Refugee project cultivates more than organic produce
These refugees have found a land of opportunity right in the backyard of the Congregation of the Mission in Rome.
Since March, they've been growing produce and flowers here as part of the Mediterranea Project, a Vincentian initiative seeking to also cultivate something intangible – integration.
FR. GIUSEPPE CARULLI
Administrator, General Curia of the Congregation of the Mission
“The most important thing is for the Church to show concrete signs of solidarity and reception. We've allowed 12 young people to feel welcome in Italy, that's the best part about this project.”
Coordinator, Mediterranea Project
“We've created a beautiful atmosphere, one of friendship and collaboration among everyone. It's a professional environment, but also one in which we've built strong bonds.”
All participants are asylum seekers who have received humanitarian protection and now hope to build their futures in the Eternal City.
What was once an uncultivated green area has become ground zero for a nascent business. While many workers had little to no experience in agriculture and low Italian proficiency, they're excited to let their potential blossom.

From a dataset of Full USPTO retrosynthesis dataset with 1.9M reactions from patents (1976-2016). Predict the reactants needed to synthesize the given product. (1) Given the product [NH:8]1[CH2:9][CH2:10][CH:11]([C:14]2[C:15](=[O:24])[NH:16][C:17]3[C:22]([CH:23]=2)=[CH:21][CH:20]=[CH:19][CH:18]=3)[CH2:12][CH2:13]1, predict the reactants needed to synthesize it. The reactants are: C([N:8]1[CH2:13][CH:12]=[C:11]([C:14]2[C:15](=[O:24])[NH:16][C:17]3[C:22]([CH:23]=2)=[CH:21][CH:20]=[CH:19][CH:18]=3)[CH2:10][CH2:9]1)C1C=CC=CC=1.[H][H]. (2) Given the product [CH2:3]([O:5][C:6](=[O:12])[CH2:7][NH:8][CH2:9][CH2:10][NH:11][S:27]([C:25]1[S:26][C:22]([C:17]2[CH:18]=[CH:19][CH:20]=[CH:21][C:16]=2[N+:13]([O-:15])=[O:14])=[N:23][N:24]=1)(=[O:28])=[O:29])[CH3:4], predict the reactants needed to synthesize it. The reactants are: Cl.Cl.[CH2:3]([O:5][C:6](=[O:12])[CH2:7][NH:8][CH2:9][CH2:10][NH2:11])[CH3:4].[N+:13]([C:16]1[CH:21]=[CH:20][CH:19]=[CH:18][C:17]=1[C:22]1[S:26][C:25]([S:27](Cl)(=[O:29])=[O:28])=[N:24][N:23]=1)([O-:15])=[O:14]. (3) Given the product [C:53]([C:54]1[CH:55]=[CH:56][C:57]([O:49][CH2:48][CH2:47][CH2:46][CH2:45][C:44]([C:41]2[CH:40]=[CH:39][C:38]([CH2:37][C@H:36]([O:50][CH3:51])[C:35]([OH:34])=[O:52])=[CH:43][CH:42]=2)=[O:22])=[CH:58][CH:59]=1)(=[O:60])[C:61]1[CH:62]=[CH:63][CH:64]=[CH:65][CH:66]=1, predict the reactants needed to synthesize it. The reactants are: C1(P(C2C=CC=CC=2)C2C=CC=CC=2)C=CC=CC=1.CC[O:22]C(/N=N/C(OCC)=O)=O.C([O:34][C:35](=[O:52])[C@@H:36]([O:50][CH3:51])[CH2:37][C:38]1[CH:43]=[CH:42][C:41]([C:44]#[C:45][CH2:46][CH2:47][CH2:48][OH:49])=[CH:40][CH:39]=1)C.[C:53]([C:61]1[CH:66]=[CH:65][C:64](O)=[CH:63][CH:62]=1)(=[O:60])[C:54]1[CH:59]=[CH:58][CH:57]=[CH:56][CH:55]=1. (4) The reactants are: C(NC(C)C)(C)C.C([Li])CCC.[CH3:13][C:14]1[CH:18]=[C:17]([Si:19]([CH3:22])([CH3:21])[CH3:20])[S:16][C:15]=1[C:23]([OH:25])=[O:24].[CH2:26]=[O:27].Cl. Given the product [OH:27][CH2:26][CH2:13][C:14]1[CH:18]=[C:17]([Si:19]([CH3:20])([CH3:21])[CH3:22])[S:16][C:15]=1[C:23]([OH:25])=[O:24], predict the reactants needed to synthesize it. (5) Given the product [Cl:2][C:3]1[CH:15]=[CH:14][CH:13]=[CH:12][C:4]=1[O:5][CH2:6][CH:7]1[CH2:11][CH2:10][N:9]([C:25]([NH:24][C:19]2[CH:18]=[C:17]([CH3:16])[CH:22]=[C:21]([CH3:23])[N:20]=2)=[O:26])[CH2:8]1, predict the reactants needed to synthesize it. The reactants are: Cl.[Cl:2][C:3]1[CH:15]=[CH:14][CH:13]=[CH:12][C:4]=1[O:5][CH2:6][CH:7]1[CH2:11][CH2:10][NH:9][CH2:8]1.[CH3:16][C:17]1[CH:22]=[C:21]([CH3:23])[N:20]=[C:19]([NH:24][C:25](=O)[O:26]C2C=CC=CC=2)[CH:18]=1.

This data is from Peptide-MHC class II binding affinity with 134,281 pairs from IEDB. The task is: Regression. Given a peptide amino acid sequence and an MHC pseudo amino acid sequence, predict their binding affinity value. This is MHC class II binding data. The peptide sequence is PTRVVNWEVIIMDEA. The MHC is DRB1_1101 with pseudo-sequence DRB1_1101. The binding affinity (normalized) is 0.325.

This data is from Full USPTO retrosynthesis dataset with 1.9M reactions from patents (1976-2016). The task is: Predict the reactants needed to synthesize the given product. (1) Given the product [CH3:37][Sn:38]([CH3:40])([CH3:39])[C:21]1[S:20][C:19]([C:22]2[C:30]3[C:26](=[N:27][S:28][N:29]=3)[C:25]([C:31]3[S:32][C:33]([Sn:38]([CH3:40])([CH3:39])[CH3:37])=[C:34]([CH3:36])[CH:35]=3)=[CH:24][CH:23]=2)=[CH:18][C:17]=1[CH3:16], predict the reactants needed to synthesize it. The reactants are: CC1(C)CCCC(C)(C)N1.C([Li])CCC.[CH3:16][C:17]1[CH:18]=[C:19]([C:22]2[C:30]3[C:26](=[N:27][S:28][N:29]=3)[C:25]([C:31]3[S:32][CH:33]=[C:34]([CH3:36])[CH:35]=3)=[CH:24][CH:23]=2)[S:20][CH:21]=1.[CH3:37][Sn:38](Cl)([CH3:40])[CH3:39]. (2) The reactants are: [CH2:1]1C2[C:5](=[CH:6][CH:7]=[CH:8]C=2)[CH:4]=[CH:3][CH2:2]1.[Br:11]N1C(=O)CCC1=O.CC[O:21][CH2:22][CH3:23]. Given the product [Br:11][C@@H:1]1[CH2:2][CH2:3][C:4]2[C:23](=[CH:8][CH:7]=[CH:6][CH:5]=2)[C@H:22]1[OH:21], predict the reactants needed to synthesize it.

“I'm happy because I'm working now. I'm healthy and safe, and there are no longer any problems. I can't go back to my country, so I obviously would prefer to stay here. I work with my friends here, even though we're from different nations in Africa. We've learned so much together.”
After harvest in September, this organic output will go on sale at floriculture exhibitions and farmer's markets. Additional products, such as jams and flavored salts and sugars, will be available for order online.
Profits will be divided equally among the workers, with the hope they'll become financially autonomous.
This promise of a steady job and cultural assimilation inspires each one of these refugees, some of whom make hours-long commutes on public transportation every day.
“I pray that the project will go farther in the future, so that we can become something better in Italy. I think in the future I'll know how to do more things, which will allow me to go somewhere, to help my children.”
In this space brimming with potential, the plants and flowers aren't the only ones doing the growing.